The Oil and Gas Authority (OGA) has offered for award 12 licences to 10 companies in the 2016 Supplementary Offshore Licensing Round, which closed for applications in March 2017.
Fourteen blocks were originally on offer in this Supplementary Round, offered in response to industry nominations of areas outside of those covered by last year’s frontier 29th Licensing Round.
Locations varied across the UK Continental Shelf (UKCS), from the Southern North Sea to East of Shetland. The round offered blocks under flexible terms, enabling applicants to define a licence duration and phasing that will allow them to execute their optimal work programme.
In all, 15 applications covering 11 blocks were received and the OGA is now ready to make offers of award in respect of 12 licences covering the 11 blocks.
Five of the awards are for work programmes that will proceed straight to Second Term, either for potential developments, or re-developments of fields where production had ceased and the acreage had been relinquished. The remainder of the licences will enter the Initial Term (exploration stage).
Andy Samuel, OGA Chief Executive, said: “We’re listening to industry and are pleased to make available a number of additional, nominated areas. The strong interest in this round bodes well for the forthcoming 30th round, demonstrating the renewed attractiveness of the UKCS and the opportunity for operators to rebuild their portfolios with a mixture of exploration, development and re-development activity.”
Notes to editors:
- The 2016 Supplementary round was launched on 6 December 2016 and closed for applications on 7 March 2017. It attracted 15 applications for 11 blocks.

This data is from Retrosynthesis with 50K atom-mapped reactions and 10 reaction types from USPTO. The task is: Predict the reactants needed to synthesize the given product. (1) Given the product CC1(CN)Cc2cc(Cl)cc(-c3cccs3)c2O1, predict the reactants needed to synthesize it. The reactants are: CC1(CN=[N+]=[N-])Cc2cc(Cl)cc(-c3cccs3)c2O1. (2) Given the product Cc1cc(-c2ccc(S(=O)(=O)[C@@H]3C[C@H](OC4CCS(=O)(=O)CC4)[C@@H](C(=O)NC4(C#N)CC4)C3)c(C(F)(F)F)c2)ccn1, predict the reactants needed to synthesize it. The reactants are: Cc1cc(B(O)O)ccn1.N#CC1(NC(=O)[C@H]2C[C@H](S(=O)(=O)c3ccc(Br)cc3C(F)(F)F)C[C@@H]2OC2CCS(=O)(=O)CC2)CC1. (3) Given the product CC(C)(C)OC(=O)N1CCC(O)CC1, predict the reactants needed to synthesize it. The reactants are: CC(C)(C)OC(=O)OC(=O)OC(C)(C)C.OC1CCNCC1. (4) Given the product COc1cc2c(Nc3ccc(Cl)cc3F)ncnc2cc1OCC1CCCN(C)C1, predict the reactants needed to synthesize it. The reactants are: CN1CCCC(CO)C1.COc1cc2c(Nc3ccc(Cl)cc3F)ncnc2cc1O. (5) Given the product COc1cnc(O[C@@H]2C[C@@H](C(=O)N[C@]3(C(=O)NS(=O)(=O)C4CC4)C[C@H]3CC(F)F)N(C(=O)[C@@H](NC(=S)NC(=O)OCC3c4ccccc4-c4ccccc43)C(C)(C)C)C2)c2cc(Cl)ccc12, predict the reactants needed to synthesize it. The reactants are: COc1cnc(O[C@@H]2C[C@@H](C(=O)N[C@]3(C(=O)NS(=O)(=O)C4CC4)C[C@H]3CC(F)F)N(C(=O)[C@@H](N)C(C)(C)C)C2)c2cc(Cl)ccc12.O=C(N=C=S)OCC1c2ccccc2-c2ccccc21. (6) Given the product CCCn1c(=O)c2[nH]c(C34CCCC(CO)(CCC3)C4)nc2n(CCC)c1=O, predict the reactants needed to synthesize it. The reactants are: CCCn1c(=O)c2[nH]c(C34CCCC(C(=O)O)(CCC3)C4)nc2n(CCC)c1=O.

- Applicants have been screened for financial capacity (as well as technical capability and environmental matters) and all those recommended for the offer of an award have been tested for their financial ability to execute the commitments they will be taking on.
- It should be noted that the licences do not convey permission for development activities including drilling; these require further consents from the OGA.
- Drilling activity, or subsequent development, will be subject to activity specific Environmental Impact Assessment (EIA). The Offshore Petroleum Production and Pipe-lines (Assessment of Environmental Effects) Regulations 1999 (as amended) and the Offshore Petroleum Activities (Conservation of Habitats) Regulations 2001 (as amended) variously require that all activities undertaken in connection with UK offshore hydrocarbon exploration and production are subject to an environmental assessment prior to consent.
- On 1 October 2016, the OGA became an independent government company. As a result, decisions previously held by ministers, including exploration and production decisions and approvals, are now held by the OGA Chief Executive, Andy Samuel.
- The previous licensing round, the 29th Offshore Licensing Round, awarded 25 licences for 111 blocks or part blocks to 17 companies for frontier areas in March 2017.
- The next licensing round will be the 30th Offshore Licensing Round, expected to be announced during Q3 2017. This round will focus on mature areas of the UKCS.
For more information, please contact the OGA press office:
Tel: +44 (0) 300 020 1072